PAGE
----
Implied memoir and autobiographical details in novels are de rigeur and nearly quaint in this age of the tell-all and ghosted celebrity bio, yet the autobiographical parallels in Thaddeus Rutkowski’s Haywire with its Chinese mother and Polish-American father and mixed-race protagonist and his siblings seem nothing but authentic and original. It’s the subtle and endearing rhythm of the rural Pennsylvanian family that reminds one of the kooky coming-of-age narrators found in such presumed fact-limned-for-fiction classics as Virgin Suicides by Jeffrey Eugenides, Thumbsucker by Walter Kirn and The Fuck-Up by Arthur Neserian.
These thirty-three vignettes or chapters in the guise of “flash fictions” are meant to add up to one whole novel. Taken individually, they are polished gems of short stories that are stand-alone and satisfying. But when lined up chronologically and broken into three parts, the second two do not fulfill the high expectations left by Part 1 and, even with all the sex, drugs and rehab, become tedious.
In that the book continues far along into the narrator’s adulthood, Haywire might just be a protracted coming-of-age story in which all the dramatic stuff that typically happens in adolescence elsewhere in literature takes a while to percolate up into the surface of this life.
Though the narrator grows up over the course of the book into a man with a wife and a child, in some respects he never quite grows up—something his young daughter notes in Part 3: “You’re more like a teenager.”
Later, in “Daughterly Advice,” she seems to catch the drift of life a little quicker than she surmises her father had: “Someday, I’m going to move out, she says. “I might be a wife and have a job, and that would be weird if I’m living with you.”
Not that our narrator didn’t make his own break with his family early enough. And yet the fact that he did is one of the chief disappointments in the book. Significant events go unresolved by the end of Part 1, which actually crowns that section with its consistent sentimentality and understatement yet leaves the reader somewhat nostalgic for that time, place and those characters even if our protagonist is not.
The Polish artist father with his Socialist sympathies is a howler of a character and, between drunken jaunts down the road to the local or hunting trips or nut picking excursions, carries nearly all of the tension of the book: “I’m going to take you out of school,” our father said. “I see the brainwashing that’s going on. You’re becoming typical Americans.”
So when the narrator carries on to college and hi-jinks (Part 2) and work, his art as a writer and risqué exploits, and eventually his own family (Part 3), that tension is clearly missed.
It’s the tension of slowness that touches the entire novel, even obstructing the actual naming of our protagonist who goes nearly unnamed and misnamed throughout most of it (but for a childhood neighbor and tree house club proprietor): “Club members have nicknames,” the boy said. “Mine is Pork Chop, because it sounds like Porter, my last name. Yours will be T-Bone, because your first name starts with “T.”
With that same logic of naming, Rutkowski’s adolescent protagonist creates and names his world, slipping in and out of not-quite conscious dream states, the mundane reality of which is harsh and particular enough to reveal the differences between his family and the rest of the world.
T-Bone’s headstrong personality comes off less as cultural nods to his Chinese and Polish ancestry than the idiosyncratic traits of a child becoming a teenager taking unsure steps towards manhood, stopping to angst about why the kids make fun of him for his too long hair or for looking like a girl or for liking a particular girl. He has no special insights into his parent’s marriage and can hardly pinpoint the signs of his parent’s foibles and how they affect him and his siblings. The reader will pick up clues like crumbs of the poverty and failure that impact this family.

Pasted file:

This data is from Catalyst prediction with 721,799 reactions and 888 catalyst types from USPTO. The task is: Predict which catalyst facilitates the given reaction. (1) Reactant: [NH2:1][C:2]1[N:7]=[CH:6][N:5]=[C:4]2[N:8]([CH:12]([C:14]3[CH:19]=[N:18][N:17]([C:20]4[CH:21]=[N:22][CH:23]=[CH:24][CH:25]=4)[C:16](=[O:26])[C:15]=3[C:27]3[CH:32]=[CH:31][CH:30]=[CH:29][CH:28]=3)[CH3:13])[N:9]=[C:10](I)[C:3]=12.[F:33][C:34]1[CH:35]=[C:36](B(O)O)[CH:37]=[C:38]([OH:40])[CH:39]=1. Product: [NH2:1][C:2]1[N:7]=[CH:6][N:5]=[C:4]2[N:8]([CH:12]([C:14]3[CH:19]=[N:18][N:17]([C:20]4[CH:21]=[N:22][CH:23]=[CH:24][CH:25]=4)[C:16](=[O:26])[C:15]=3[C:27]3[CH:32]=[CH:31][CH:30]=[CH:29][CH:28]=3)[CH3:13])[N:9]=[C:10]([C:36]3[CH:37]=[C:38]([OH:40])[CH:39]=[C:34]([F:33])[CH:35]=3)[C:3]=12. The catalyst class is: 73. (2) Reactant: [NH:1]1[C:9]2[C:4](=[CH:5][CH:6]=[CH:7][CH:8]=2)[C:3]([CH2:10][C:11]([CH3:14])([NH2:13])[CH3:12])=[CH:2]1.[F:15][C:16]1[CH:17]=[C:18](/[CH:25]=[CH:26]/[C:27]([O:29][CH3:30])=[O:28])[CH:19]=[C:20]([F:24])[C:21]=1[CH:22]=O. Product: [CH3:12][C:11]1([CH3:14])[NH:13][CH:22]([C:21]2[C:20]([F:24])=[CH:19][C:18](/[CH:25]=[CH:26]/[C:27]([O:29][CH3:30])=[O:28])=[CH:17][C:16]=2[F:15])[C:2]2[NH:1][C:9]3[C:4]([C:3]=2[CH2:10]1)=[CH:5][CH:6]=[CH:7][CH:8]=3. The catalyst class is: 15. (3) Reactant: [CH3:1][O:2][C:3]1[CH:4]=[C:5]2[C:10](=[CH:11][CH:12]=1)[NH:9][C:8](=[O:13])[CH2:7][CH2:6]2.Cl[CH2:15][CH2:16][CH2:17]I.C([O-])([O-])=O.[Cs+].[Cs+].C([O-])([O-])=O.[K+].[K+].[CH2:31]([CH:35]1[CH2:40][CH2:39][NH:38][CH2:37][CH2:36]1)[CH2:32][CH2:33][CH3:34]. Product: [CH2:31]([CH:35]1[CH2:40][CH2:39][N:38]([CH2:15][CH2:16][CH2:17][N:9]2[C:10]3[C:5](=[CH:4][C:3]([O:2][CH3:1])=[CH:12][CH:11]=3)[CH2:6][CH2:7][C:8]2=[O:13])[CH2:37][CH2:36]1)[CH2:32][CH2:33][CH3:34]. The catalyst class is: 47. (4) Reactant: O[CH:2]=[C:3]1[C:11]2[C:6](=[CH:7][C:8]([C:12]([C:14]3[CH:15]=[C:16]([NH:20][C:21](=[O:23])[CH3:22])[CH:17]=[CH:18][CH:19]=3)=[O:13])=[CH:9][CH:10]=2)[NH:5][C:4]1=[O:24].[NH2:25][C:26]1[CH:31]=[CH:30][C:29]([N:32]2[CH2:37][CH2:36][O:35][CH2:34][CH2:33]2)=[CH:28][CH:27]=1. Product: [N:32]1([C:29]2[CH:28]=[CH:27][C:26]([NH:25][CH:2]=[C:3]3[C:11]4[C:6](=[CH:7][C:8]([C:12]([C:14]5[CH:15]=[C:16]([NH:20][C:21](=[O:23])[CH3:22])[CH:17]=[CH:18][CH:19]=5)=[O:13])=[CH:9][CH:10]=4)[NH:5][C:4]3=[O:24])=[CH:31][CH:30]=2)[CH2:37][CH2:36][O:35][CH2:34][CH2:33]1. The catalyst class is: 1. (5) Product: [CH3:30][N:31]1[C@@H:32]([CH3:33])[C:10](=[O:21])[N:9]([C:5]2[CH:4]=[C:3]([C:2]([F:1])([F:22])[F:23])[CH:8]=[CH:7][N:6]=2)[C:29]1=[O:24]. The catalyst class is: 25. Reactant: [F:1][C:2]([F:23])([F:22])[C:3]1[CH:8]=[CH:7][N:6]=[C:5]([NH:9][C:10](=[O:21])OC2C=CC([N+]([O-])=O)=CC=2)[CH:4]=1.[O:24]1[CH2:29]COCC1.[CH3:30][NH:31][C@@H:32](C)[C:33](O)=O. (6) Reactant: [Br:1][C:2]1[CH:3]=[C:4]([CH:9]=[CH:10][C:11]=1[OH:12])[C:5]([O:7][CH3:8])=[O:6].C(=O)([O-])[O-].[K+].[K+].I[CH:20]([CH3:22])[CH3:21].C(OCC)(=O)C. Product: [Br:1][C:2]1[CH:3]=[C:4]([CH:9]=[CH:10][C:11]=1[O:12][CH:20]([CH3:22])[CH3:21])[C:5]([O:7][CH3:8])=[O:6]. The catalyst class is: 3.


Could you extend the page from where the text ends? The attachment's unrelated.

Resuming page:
Haywire’s nonchalant and unheated depiction of the narrator’s mixed-race family remains subtle and poignant throughout Part 1. A sentence in the teenager’s voice, believable in its innocence and simplicity is haiku-compact: “She began to sing in a language we couldn’t understand,” telegraphing the authorial knowledge of this mother’s deceptively cheerful isolation.
Frustratingly, however, references to the challenges (or joys) of the narrator’s multiculturalism hardly make any significant appearances outside of Part 1. It’s as if racial identity and the mixing of cultures has little bearing outside of a small rural town. One is left to assume that the narrator’s move to a big city and its apparent diversity most likely takes care of his angst over his difference outside of a few incidents mined for bad humor and to illustrate the narrator’s seemingly strategic passivity.
Based on the later chapters of the 298 page-Haywire, Rutkowski would have us believe that drug rehab sessions or the gossipy rehashing of writing retreat beddings more than rivals the day-to-day story of an adolescent and his family in rural Pennsylvania, yet it’s not quite a satisfying conclusion.
Haywire’s later chapters belong more in line with unsentimental Neserian’s oeuvre of urban fiction, especially if one were to read the last two-thirds of the novel alone. Individually, the last two parts are mainly entertaining and well wrought in Rutkowski’s minimalist style, but one wishes that Haywire had been more judiciously broken down into two or three collections of flash fiction (or novellas), making Part 1 a new classic of the not-quite-coming-of-age genre.
Any one of the chapters of Part 1 could be viewed as a story that the protagonist might tell in a rehab session, hinting at the origins of his particular proclivities, revealing that in this case the journey to adulthood was more interesting than what this protagonist did upon reaching it.